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Content Outline

I. Interpretive function - media characteristics compared to personal services

A. Advantages and limitations of personal services programs

1. real person experience

a. the audience can ask questions
b. the interpreter's personality can enhance or detract

2. adjustable experience

a. the interpreter can tailor the experience to each audience
b. can personally engage individuals within the audience

3. Linear presentation of concepts

a. the audience must follow along the linear path the interpreter presents
b. interpreter has more control over direction of audience thinking and experience

B. Advantages and limitations of media (overview - see also the component: Choosing Appropriate Media)

1. audience has control of experience
2. greater freedom to choose own level of participation and exposure
3. visitors/audience select what they will focus on and when/how/if they will interact
4. greater opportunity to appeal to different learning styles and attention spans
5. increased options for interpretive effectiveness
6. greatly increases the complexity
7. multi-dimensional and multi-directional access to the concepts presented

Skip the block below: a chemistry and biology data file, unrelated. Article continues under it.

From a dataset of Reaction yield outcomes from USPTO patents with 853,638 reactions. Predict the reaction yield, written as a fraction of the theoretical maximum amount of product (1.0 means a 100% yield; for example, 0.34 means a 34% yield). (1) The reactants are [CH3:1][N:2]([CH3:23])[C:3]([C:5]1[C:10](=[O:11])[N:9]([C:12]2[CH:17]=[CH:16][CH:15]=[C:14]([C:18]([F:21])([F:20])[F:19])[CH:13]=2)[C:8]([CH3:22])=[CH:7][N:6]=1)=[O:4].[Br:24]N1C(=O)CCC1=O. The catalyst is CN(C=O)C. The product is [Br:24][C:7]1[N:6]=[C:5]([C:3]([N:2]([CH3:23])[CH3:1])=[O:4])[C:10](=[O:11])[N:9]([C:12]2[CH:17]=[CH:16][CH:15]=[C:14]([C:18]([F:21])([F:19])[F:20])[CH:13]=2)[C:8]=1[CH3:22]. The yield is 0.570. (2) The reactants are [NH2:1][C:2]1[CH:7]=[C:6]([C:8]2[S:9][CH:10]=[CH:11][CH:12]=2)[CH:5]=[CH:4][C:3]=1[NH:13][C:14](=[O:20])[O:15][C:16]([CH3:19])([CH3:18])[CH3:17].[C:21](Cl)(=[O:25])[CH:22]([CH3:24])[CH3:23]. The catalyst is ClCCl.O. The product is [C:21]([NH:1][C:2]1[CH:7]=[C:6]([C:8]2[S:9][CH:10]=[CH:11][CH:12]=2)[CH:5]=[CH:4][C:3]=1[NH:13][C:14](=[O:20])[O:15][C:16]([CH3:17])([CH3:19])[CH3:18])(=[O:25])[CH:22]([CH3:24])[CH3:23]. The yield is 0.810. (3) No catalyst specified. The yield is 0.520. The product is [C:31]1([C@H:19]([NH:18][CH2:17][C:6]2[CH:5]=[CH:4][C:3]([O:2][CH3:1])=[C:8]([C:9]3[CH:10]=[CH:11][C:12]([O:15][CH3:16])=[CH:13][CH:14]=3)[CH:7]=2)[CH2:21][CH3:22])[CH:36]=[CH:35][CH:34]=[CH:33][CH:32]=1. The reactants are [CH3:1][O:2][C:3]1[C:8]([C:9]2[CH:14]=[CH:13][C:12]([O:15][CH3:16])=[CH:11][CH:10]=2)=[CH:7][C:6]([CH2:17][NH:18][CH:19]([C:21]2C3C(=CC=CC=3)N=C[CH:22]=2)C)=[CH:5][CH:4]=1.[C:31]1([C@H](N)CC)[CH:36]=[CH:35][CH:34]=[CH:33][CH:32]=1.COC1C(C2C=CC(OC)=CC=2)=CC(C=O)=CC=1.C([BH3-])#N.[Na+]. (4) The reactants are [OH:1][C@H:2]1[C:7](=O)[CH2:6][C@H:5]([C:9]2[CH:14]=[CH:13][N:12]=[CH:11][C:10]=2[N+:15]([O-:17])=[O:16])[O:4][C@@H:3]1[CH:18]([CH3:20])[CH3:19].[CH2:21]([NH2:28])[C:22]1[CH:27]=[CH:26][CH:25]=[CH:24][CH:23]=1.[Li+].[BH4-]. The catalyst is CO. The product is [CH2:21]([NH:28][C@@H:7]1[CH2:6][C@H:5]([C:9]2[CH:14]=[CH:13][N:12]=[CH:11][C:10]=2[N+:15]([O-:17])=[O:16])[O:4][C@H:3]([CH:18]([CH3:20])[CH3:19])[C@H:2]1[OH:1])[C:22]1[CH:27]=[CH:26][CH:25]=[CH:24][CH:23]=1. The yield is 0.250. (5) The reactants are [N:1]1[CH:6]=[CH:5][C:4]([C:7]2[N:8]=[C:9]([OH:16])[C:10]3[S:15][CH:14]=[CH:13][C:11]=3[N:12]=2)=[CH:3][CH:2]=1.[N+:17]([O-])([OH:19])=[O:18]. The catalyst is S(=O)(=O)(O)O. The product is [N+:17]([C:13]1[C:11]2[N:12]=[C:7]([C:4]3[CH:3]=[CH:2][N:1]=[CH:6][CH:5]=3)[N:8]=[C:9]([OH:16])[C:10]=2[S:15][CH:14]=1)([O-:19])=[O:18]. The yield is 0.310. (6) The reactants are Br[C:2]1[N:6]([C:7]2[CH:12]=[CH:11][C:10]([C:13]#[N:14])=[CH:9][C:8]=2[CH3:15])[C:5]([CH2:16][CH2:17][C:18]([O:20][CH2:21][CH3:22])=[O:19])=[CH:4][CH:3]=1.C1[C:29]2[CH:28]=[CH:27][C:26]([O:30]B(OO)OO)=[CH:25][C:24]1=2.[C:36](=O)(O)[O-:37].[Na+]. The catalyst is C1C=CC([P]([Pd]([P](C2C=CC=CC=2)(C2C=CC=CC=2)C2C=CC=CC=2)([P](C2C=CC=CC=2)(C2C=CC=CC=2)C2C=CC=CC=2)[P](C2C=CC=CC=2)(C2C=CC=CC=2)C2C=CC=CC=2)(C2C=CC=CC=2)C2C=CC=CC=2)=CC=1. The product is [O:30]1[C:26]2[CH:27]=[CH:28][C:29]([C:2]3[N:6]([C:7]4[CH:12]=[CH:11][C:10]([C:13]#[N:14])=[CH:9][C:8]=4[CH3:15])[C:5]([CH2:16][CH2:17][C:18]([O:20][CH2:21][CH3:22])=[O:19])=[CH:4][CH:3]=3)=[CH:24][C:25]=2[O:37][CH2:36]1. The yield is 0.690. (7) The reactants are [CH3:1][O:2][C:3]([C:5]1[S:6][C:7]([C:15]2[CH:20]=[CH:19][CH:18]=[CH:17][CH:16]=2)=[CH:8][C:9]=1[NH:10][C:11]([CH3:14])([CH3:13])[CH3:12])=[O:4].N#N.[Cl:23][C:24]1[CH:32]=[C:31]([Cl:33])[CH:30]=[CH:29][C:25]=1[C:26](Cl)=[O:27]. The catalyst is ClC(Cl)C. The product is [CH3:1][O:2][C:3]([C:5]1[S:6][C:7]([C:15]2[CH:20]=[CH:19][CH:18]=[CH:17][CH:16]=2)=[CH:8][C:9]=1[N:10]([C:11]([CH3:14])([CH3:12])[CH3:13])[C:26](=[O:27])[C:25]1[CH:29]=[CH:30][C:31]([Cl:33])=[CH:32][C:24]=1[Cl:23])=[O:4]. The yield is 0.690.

8. can provide access to unseen time and space
9. much more complex to develop because of integrated elements, overlapping layers, and audience options
10. not easily adjustable

II. Interpretive focus

(The following is a suggested method to identify and focus interpretive content and intent, in order to choose the most appropriate type of media for an identified interpretive need, and to most effectively provide interpretive opportunities)

A. List the primary subject matter areas or information concepts related to the identified interpretive need (see component: Project Definition and Planning)
B. Are the primary information concepts simple or complex, concrete or abstract, or mixed?
C. Are there multiple perspectives to convey?
D. What types of known resources/materials (tangible resources) are available (i.e. objects/artifacts)?
E. Brainstorm and list all the intangible meanings and universal concepts which can be linked to these relevant tangible resources (see Module 101)
F. What possible thematic concepts emerge from the step this list?
G. Identify one or two potential overall themes for the product and sub-themes as appropriate.
H. Articulate/distill the potential objectives that emerge as the interpretive "so what" is defined in steps E, F and G
I. Determine what type of media product could most effectively convey selected thematic concepts and objectives (see component: Choosing Appropriate Media)

III. Interpretive structure of media - tenets for concept development

A. An effective media product is an organized framework of smaller tangible/intangible links that support more meaningful tangible/intangible links and universal concepts, to facilitate connections between visitors/audience and park resources.
B. Interpretive media development involves effectively creating, altering and/or manipulating a physical space or environment in order to facilitate connections between visitors/audience and park resources.
C. Media concept development applies the requirements of the "Interpretive Equation" (see Module 101) in two equally important integrated layers to create interpretive opportunities: